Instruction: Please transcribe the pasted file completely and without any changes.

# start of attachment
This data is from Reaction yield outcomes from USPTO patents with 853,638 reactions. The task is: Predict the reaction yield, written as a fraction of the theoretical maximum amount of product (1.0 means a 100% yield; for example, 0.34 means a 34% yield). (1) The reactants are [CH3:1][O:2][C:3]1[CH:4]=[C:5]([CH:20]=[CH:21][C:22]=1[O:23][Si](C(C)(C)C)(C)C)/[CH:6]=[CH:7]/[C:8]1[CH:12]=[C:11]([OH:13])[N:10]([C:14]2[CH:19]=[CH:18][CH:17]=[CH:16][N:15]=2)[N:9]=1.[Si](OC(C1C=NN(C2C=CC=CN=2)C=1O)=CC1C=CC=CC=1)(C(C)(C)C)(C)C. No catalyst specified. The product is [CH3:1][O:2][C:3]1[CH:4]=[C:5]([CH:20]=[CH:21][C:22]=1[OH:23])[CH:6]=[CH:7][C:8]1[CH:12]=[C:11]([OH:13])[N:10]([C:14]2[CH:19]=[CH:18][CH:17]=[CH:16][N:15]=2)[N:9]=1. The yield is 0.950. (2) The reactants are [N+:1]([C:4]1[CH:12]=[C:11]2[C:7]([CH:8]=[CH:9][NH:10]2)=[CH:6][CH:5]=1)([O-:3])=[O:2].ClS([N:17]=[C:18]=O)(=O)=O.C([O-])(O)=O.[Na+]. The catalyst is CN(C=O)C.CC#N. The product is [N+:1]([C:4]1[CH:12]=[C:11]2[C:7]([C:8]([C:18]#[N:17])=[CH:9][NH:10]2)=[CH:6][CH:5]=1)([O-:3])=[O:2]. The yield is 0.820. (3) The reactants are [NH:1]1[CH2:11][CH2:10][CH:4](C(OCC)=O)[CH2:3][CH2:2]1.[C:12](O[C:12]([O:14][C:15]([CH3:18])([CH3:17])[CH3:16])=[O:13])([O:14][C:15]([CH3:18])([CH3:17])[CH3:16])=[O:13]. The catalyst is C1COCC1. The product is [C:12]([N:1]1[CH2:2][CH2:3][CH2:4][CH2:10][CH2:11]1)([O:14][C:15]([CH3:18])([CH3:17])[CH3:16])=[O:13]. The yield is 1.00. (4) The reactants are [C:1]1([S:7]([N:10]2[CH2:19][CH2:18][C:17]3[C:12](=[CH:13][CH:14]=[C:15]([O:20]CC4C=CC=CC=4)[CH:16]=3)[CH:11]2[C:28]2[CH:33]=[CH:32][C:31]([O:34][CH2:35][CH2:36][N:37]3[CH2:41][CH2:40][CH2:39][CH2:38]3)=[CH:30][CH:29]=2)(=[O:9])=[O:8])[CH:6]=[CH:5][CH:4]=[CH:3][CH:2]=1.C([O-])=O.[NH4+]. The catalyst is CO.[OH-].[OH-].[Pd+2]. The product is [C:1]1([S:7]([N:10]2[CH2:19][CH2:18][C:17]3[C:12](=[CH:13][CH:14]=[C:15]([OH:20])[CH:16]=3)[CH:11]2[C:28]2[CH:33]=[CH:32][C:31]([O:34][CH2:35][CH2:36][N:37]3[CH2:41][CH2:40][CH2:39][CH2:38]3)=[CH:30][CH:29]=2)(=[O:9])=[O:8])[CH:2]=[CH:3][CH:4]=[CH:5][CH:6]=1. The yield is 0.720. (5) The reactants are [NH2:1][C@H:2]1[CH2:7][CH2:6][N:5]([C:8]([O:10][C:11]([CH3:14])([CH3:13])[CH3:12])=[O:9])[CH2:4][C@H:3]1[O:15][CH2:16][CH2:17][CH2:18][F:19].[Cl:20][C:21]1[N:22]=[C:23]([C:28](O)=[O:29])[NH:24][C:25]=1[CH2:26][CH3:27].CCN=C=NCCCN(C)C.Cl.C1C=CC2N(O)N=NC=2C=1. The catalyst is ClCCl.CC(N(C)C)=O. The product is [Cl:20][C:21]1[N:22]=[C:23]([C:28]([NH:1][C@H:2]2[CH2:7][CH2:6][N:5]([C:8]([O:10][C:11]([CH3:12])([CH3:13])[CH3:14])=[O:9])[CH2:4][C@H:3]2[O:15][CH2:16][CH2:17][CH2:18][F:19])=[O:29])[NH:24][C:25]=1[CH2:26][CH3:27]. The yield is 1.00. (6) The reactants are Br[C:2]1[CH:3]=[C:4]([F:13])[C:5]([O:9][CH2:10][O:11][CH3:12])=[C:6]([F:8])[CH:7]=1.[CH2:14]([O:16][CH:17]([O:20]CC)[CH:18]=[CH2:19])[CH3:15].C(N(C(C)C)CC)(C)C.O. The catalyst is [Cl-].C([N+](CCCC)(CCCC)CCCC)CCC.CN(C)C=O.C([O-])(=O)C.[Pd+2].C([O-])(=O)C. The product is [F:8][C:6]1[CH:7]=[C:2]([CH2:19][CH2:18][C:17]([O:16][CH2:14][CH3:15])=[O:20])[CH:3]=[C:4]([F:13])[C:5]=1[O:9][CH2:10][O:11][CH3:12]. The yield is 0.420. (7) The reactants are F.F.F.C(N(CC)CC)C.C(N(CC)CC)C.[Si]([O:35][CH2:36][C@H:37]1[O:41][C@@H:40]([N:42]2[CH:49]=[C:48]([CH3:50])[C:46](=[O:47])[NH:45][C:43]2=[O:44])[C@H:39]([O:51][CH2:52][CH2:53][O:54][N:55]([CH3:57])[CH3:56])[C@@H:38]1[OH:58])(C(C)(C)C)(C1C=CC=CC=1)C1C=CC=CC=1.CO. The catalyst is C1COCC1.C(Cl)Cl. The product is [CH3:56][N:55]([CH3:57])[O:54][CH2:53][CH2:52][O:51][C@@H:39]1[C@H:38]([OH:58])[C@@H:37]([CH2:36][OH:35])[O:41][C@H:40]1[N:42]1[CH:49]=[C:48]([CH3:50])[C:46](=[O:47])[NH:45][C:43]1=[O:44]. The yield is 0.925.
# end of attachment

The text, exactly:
This data is from Reaction yield outcomes from USPTO patents with 853,638 reactions. The task is: Predict the reaction yield, written as a fraction of the theoretical maximum amount of product (1.0 means a 100% yield; for example, 0.34 means a 34% yield). (1) The reactants are [CH3:1][O:2][C:3]1[CH:4]=[C:5]([CH:20]=[CH:21][C:22]=1[O:23][Si](C(C)(C)C)(C)C)/[CH:6]=[CH:7]/[C:8]1[CH:12]=[C:11]([OH:13])[N:10]([C:14]2[CH:19]=[CH:18][CH:17]=[CH:16][N:15]=2)[N:9]=1.[Si](OC(C1C=NN(C2C=CC=CN=2)C=1O)=CC1C=CC=CC=1)(C(C)(C)C)(C)C. No catalyst specified. The product is [CH3:1][O:2][C:3]1[CH:4]=[C:5]([CH:20]=[CH:21][C:22]=1[OH:23])[CH:6]=[CH:7][C:8]1[CH:12]=[C:11]([OH:13])[N:10]([C:14]2[CH:19]=[CH:18][CH:17]=[CH:16][N:15]=2)[N:9]=1. The yield is 0.950. (2) The reactants are [N+:1]([C:4]1[CH:12]=[C:11]2[C:7]([CH:8]=[CH:9][NH:10]2)=[CH:6][CH:5]=1)([O-:3])=[O:2].ClS([N:17]=[C:18]=O)(=O)=O.C([O-])(O)=O.[Na+]. The catalyst is CN(C=O)C.CC#N. The product is [N+:1]([C:4]1[CH:12]=[C:11]2[C:7]([C:8]([C:18]#[N:17])=[CH:9][NH:10]2)=[CH:6][CH:5]=1)([O-:3])=[O:2]. The yield is 0.820. (3) The reactants are [NH:1]1[CH2:11][CH2:10][CH:4](C(OCC)=O)[CH2:3][CH2:2]1.[C:12](O[C:12]([O:14][C:15]([CH3:18])([CH3:17])[CH3:16])=[O:13])([O:14][C:15]([CH3:18])([CH3:17])[CH3:16])=[O:13]. The catalyst is C1COCC1. The product is [C:12]([N:1]1[CH2:2][CH2:3][CH2:4][CH2:10][CH2:11]1)([O:14][C:15]([CH3:18])([CH3:17])[CH3:16])=[O:13]. The yield is 1.00. (4) The reactants are [C:1]1([S:7]([N:10]2[CH2:19][CH2:18][C:17]3[C:12](=[CH:13][CH:14]=[C:15]([O:20]CC4C=CC=CC=4)[CH:16]=3)[CH:11]2[C:28]2[CH:33]=[CH:32][C:31]([O:34][CH2:35][CH2:36][N:37]3[CH2:41][CH2:40][CH2:39][CH2:38]3)=[CH:30][CH:29]=2)(=[O:9])=[O:8])[CH:6]=[CH:5][CH:4]=[CH:3][CH:2]=1.C([O-])=O.[NH4+]. The catalyst is CO.[OH-].[OH-].[Pd+2]. The product is [C:1]1([S:7]([N:10]2[CH2:19][CH2:18][C:17]3[C:12](=[CH:13][CH:14]=[C:15]([OH:20])[CH:16]=3)[CH:11]2[C:28]2[CH:33]=[CH:32][C:31]([O:34][CH2:35][CH2:36][N:37]3[CH2:41][CH2:40][CH2:39][CH2:38]3)=[CH:30][CH:29]=2)(=[O:9])=[O:8])[CH:2]=[CH:3][CH:4]=[CH:5][CH:6]=1. The yield is 0.720. (5) The reactants are [NH2:1][C@H:2]1[CH2:7][CH2:6][N:5]([C:8]([O:10][C:11]([CH3:14])([CH3:13])[CH3:12])=[O:9])[CH2:4][C@H:3]1[O:15][CH2:16][CH2:17][CH2:18][F:19].[Cl:20][C:21]1[N:22]=[C:23]([C:28](O)=[O:29])[NH:24][C:25]=1[CH2:26][CH3:27].CCN=C=NCCCN(C)C.Cl.C1C=CC2N(O)N=NC=2C=1. The catalyst is ClCCl.CC(N(C)C)=O. The product is [Cl:20][C:21]1[N:22]=[C:23]([C:28]([NH:1][C@H:2]2[CH2:7][CH2:6][N:5]([C:8]([O:10][C:11]([CH3:12])([CH3:13])[CH3:14])=[O:9])[CH2:4][C@H:3]2[O:15][CH2:16][CH2:17][CH2:18][F:19])=[O:29])[NH:24][C:25]=1[CH2:26][CH3:27]. The yield is 1.00. (6) The reactants are Br[C:2]1[CH:3]=[C:4]([F:13])[C:5]([O:9][CH2:10][O:11][CH3:12])=[C:6]([F:8])[CH:7]=1.[CH2:14]([O:16][CH:17]([O:20]CC)[CH:18]=[CH2:19])[CH3:15].C(N(C(C)C)CC)(C)C.O. The catalyst is [Cl-].C([N+](CCCC)(CCCC)CCCC)CCC.CN(C)C=O.C([O-])(=O)C.[Pd+2].C([O-])(=O)C. The product is [F:8][C:6]1[CH:7]=[C:2]([CH2:19][CH2:18][C:17]([O:16][CH2:14][CH3:15])=[O:20])[CH:3]=[C:4]([F:13])[C:5]=1[O:9][CH2:10][O:11][CH3:12]. The yield is 0.420. (7) The reactants are F.F.F.C(N(CC)CC)C.C(N(CC)CC)C.[Si]([O:35][CH2:36][C@H:37]1[O:41][C@@H:40]([N:42]2[CH:49]=[C:48]([CH3:50])[C:46](=[O:47])[NH:45][C:43]2=[O:44])[C@H:39]([O:51][CH2:52][CH2:53][O:54][N:55]([CH3:57])[CH3:56])[C@@H:38]1[OH:58])(C(C)(C)C)(C1C=CC=CC=1)C1C=CC=CC=1.CO. The catalyst is C1COCC1.C(Cl)Cl. The product is [CH3:56][N:55]([CH3:57])[O:54][CH2:53][CH2:52][O:51][C@@H:39]1[C@H:38]([OH:58])[C@@H:37]([CH2:36][OH:35])[O:41][C@H:40]1[N:42]1[CH:49]=[C:48]([CH3:50])[C:46](=[O:47])[NH:45][C:43]1=[O:44]. The yield is 0.925.